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Friday, August 1, 2008

From News To Nature


A landscape great turns his eye on the Grand Canyon

This Article Features Photo Zoom

A scene from Marble Viewpoint at dawn looking eastward toward Navajo Mountain in the background. Images is Dykinga’s ninth nature advocacy book. He says that raising awareness about conservation issues and causes is the highest calling of nature photography. His photography was instrumental in establishing Mexico’s Sierra Alamos National Park, a United Nations Biosphere Reserve, and the Grand Staircase-Escalante National Monument in Utah.
A number of laws have passed and programs put in place to protect and restore the Grand Canyon. Just this past February and March, volunteers helped to remove one of the most aggressive, invasive plant species. Nearby power plants are now required to place scrubbers in smokestacks to reduce pollution, and fences have gone up along the park boundaries to keep out cattle and reduce waste.

Dykinga’s ability to take pictures that evoke a sense of wonder, yet are based on fact has made him a favorite of numerous publications, including Arizona Highways (the publisher of Images), Audubon, Harper’s, National Geographic and OP. He has said that advocacy is the driving force behind his photography, leading him to publish nine books that mostly draw attention to the western part of the United States and Mexico.

In the field, he carries two 4x5 Arca-Swiss F-Field cameras, a Wista DX2 4x5 camera, three Gitzo carbon-fiber tripods and Really Right Stuff ballheads. He uses an assortment of Fujinon, Nikon, Rodenstock and Schneider Optics lenses that range from 58mm to 720mm. In total, he packed some 50 to 60 pounds of equipment into a Four Wheel Camper, which was mounted to his Toyota 4x4.

The catalyst for his switch from news to nature was twofold: a climb up Mount Rainier while doing a photo essay on a middle-aged man pursuing his dream and an article in Backpacker magazine by Gary Braasch on Philip Hyde, who was working to create national parks with the Sierra Club. Years later, Dykinga met Hyde who later served as his mentor.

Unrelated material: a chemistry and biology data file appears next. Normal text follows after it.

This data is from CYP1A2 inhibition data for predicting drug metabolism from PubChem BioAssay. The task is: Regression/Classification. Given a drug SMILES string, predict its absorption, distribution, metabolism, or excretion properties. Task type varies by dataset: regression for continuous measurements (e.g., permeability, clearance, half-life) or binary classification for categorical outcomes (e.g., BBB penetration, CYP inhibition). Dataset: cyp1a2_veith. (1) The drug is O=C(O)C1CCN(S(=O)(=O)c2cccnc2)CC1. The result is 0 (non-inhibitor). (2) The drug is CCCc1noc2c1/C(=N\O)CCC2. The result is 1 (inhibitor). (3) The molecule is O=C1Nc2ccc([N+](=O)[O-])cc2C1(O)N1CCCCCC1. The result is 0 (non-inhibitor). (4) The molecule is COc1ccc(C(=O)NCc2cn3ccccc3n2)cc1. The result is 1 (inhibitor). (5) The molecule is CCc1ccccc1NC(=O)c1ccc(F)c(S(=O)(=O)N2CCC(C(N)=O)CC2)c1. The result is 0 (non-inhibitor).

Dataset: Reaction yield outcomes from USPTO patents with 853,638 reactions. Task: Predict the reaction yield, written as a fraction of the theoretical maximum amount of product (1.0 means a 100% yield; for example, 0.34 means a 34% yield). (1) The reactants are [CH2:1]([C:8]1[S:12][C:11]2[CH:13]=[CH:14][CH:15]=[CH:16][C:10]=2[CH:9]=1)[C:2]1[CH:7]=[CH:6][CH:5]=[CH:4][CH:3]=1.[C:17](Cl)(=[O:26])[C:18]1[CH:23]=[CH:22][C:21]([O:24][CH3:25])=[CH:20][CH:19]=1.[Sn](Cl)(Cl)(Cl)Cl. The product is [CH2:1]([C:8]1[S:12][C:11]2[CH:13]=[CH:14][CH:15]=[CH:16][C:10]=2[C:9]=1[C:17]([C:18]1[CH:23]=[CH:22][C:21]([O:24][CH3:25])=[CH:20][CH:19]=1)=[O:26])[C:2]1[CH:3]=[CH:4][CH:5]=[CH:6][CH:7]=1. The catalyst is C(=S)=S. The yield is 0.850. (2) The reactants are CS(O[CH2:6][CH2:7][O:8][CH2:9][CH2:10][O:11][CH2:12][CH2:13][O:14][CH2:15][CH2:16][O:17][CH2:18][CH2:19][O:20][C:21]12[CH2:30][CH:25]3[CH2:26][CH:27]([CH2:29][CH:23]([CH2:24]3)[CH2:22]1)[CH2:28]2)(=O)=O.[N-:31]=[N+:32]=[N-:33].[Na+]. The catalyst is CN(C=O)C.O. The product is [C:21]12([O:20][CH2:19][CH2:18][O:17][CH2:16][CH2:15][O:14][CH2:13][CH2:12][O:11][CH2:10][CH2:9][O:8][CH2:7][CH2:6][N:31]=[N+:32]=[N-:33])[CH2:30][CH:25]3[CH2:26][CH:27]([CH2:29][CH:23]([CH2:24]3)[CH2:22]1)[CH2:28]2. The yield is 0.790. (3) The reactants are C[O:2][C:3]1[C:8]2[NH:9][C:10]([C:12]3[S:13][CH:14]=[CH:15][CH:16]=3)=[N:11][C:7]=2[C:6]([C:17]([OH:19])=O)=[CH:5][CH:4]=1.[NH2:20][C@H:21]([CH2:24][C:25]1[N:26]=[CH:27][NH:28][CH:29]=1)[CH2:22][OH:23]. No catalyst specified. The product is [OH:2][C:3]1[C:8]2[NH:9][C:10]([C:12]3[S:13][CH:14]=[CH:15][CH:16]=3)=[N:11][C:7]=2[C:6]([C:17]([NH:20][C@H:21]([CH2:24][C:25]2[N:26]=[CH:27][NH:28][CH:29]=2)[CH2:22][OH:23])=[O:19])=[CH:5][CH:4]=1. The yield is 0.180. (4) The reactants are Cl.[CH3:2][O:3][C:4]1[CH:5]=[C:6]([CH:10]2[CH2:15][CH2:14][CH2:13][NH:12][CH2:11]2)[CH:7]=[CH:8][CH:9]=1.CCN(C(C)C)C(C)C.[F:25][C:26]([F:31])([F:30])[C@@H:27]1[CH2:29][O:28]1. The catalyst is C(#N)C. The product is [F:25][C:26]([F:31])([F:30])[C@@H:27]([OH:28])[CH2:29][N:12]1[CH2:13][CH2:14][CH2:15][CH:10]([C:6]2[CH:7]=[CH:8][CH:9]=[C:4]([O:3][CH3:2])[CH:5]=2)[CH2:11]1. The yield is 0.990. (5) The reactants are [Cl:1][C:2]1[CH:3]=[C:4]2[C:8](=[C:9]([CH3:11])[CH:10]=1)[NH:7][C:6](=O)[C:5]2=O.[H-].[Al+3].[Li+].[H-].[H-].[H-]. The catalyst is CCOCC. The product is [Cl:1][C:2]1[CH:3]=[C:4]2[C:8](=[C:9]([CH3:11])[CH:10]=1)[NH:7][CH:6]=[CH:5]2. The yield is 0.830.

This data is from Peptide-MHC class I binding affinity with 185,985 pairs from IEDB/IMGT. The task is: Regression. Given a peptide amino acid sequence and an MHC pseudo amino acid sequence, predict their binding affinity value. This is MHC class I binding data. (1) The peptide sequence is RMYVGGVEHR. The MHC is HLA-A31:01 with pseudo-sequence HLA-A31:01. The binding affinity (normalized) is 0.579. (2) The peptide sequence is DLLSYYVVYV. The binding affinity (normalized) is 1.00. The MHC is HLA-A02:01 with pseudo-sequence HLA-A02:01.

Dykinga’s Tips
About five million people visit the Grand Canyon every year, and most probably go with cameras in tow. So how do you capture such an iconic landmark? Jack Dykinga shares some advice:

1 Slow down and become a student of light.
2 Commit to a composition and wait for the magic.
3 Don’t try to show the whole canyon—you simply can’t.
4 Avoid the images others have done.
5 Be content to just be there.
6 Best place: in spite of the tourists—Cape Royal on the North Rim.
“At different times, different issues sort of rattle my cage,” he says. “My journalism background serves me well because I immediately create a narrative. A lot of photographers don’t do that, but I start with a concept to get people’s attention.”

Over the years, he has turned his lens on the Texas-Mexico border, showing the biological richness and diversity of protected areas along the Rio Grande River corridor, the Arizona desert and the Sonoran Desert, which stretches from Arizona and California into Mexico. He serves on the board of the Sonoran Desert National Park Project, an effort to create a binational park on the border of Arizona and Sonora, Mexico. His striking images were instrumental in creating Mexico’s Sierra Alamos National Park, a United Nations Biosphere Reserve, and Utah’s Grand Staircase-Escalante National Monument.

“This is such a powerful medium for affecting change,” Dykinga concludes. “Transforming the way people view things is the highest calling of nature photography.”

To see more of Jack Dykinga’s images, visit www.dykinga.com.

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